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FARMINGTON – A number of professional baseball players invaded Farmington Saturday afternoon to host a skills camp in an effort to raise money for the family of Adam Morrissey, the head instructor and coach of the Strike Zone training facility.

And the results were overwhelming.

About 70 kids showed up for the Grinders for Grace camp, which was organized to raise money for the medical bills of Morrissey’s 3-year-old daughter, Grace, who suffers from cerebral palsy.

“There are no words. It’s overwhelming,” Morrissey said. “I can’t even express what this means, for them to do this. It’s truly amazing. It leaves me speechless.”

The camp was organized by the Albuquerque Baseball Academy and Strike Zone. In total, from fees for the camp, a silent auction and donations, the event raised $18,500.

“I think everyone gets it. The parents get it, and I think most of the kids get why we’re really here,” said ABA’s Ryan Brewer. “If the tables were turned, I know Adam would be there to help us.”

The idea to hold the camp for the Morrissey family was inspired by a similar project the two baseball programs organized in 2012, the Throw Cancer a Curveball camp. Brewer said Morrissey was instrumental in organizing that event, and that it was only right to try to return the favor.

Grinders for Grace featured batting and fielding training taught by the pro players and ended with a game of dodgeball.

Among the pro players helping with the camp was Blake Swihart, who earned the starting job at catcher for the Boston Red Sox last season, and Alex Bregman, the second overall pick in the 2015 MLB draft.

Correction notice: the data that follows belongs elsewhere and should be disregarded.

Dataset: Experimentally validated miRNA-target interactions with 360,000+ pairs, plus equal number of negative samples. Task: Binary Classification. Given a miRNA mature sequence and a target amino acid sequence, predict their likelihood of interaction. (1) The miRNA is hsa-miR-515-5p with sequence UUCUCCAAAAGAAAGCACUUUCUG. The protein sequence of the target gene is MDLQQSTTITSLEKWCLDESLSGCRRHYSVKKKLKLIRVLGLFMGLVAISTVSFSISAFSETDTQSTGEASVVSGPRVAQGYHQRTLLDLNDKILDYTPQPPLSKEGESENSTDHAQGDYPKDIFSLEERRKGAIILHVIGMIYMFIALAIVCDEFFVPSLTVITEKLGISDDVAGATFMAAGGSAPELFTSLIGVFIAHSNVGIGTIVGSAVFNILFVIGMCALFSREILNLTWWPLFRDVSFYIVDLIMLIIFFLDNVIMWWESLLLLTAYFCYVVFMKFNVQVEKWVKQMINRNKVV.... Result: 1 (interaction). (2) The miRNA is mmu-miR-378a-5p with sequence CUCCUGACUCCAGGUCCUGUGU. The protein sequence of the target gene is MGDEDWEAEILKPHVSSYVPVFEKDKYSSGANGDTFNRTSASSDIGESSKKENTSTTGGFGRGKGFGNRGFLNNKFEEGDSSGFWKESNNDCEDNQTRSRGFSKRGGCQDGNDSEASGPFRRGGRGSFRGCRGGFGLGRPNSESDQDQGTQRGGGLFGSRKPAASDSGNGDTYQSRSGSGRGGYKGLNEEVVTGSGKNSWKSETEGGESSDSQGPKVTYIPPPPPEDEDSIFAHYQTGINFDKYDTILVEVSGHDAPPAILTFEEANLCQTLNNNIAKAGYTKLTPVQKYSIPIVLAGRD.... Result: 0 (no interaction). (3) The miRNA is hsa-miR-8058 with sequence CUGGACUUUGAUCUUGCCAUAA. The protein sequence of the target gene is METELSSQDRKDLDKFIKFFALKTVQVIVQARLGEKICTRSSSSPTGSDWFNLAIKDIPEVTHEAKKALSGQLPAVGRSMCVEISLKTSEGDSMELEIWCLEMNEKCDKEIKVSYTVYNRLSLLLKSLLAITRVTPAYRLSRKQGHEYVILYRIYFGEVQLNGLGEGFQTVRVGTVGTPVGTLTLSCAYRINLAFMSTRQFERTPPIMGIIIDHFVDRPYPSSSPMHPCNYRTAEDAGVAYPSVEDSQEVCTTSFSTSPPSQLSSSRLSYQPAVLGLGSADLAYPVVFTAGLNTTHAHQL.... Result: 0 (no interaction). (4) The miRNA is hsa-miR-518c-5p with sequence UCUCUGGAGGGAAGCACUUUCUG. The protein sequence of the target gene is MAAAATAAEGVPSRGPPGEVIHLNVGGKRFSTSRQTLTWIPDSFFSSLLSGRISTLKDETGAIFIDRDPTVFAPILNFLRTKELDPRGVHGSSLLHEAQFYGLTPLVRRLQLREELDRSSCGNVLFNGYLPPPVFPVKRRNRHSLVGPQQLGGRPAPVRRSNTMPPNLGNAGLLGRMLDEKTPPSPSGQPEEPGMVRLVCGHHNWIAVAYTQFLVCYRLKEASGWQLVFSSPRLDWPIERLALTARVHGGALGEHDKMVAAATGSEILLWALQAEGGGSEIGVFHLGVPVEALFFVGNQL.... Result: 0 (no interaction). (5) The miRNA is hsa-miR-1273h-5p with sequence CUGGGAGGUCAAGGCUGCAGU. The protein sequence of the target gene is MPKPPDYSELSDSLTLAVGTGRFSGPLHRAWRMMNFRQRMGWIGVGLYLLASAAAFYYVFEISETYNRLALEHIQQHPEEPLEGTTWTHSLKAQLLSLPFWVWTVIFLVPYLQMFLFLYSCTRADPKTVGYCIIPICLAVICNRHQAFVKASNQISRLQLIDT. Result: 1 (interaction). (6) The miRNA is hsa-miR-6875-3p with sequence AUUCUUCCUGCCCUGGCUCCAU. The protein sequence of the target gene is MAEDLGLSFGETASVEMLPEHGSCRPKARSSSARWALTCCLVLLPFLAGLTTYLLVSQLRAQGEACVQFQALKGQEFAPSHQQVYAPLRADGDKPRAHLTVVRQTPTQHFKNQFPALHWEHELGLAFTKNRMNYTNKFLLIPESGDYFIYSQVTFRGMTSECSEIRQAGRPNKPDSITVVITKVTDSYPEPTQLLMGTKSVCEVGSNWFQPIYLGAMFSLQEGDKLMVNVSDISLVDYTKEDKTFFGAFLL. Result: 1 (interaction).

“This is my fourth year doing something like this,” said Swihart, referencing the Throw Cancer a Curveball camp, where he and Morrissey first met. “It’s great giving back to the community. We enjoy it. We like seeing the kids smile, and it puts a smile on our face, so it’s something we actually enjoy a lot to do.”

As important and meaningful as the camp was to Morrissey, he said the opportunity for the kids to learn from pro players who they look up to will be something they won’t forget.

“It’s an amazing thing to have all these guys in here," Morrissey said. "For the kids of this town to get to experience a major-league Boston Red Sox catcher and a first-round draft pick with Alex and everything he has done, and every other kid that’s in there who’s playing pro ball, it’s a great thing for every kid and everyone in the community.”

As the camp began Saturday afternoon, Brewer said the number of kids in attendance was the most of any of their previous camps, and it won’t be the last camp they organize in Farmington.

“Whatever we need to figure out to help Adam and his family, we’ll figure it out,” Brewer said. “We’ll be back next year, for sure. No doubt about it.”

Karl Schneider is the sports editor for The Daily Times. He can be reached at 505-564-4648.

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